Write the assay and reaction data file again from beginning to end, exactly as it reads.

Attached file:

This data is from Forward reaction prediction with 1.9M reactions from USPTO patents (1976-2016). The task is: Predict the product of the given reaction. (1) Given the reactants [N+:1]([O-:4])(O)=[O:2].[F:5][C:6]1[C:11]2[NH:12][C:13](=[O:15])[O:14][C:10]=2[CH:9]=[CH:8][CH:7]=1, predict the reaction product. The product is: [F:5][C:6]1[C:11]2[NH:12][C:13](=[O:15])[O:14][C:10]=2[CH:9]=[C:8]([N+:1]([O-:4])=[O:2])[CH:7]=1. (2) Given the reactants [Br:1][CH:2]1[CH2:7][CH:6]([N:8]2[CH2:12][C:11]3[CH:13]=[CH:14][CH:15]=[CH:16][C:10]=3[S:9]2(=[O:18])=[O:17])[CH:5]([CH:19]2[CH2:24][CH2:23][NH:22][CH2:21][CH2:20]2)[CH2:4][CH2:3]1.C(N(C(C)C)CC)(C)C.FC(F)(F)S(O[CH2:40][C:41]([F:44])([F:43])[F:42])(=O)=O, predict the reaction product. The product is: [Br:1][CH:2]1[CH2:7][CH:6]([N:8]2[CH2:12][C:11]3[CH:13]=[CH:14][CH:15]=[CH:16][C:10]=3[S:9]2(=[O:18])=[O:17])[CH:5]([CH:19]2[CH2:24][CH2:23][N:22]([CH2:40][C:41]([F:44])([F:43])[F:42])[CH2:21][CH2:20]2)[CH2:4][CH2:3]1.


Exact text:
This data is from Forward reaction prediction with 1.9M reactions from USPTO patents (1976-2016). The task is: Predict the product of the given reaction. (1) Given the reactants [N+:1]([O-:4])(O)=[O:2].[F:5][C:6]1[C:11]2[NH:12][C:13](=[O:15])[O:14][C:10]=2[CH:9]=[CH:8][CH:7]=1, predict the reaction product. The product is: [F:5][C:6]1[C:11]2[NH:12][C:13](=[O:15])[O:14][C:10]=2[CH:9]=[C:8]([N+:1]([O-:4])=[O:2])[CH:7]=1. (2) Given the reactants [Br:1][CH:2]1[CH2:7][CH:6]([N:8]2[CH2:12][C:11]3[CH:13]=[CH:14][CH:15]=[CH:16][C:10]=3[S:9]2(=[O:18])=[O:17])[CH:5]([CH:19]2[CH2:24][CH2:23][NH:22][CH2:21][CH2:20]2)[CH2:4][CH2:3]1.C(N(C(C)C)CC)(C)C.FC(F)(F)S(O[CH2:40][C:41]([F:44])([F:43])[F:42])(=O)=O, predict the reaction product. The product is: [Br:1][CH:2]1[CH2:7][CH:6]([N:8]2[CH2:12][C:11]3[CH:13]=[CH:14][CH:15]=[CH:16][C:10]=3[S:9]2(=[O:18])=[O:17])[CH:5]([CH:19]2[CH2:24][CH2:23][N:22]([CH2:40][C:41]([F:44])([F:43])[F:42])[CH2:21][CH2:20]2)[CH2:4][CH2:3]1.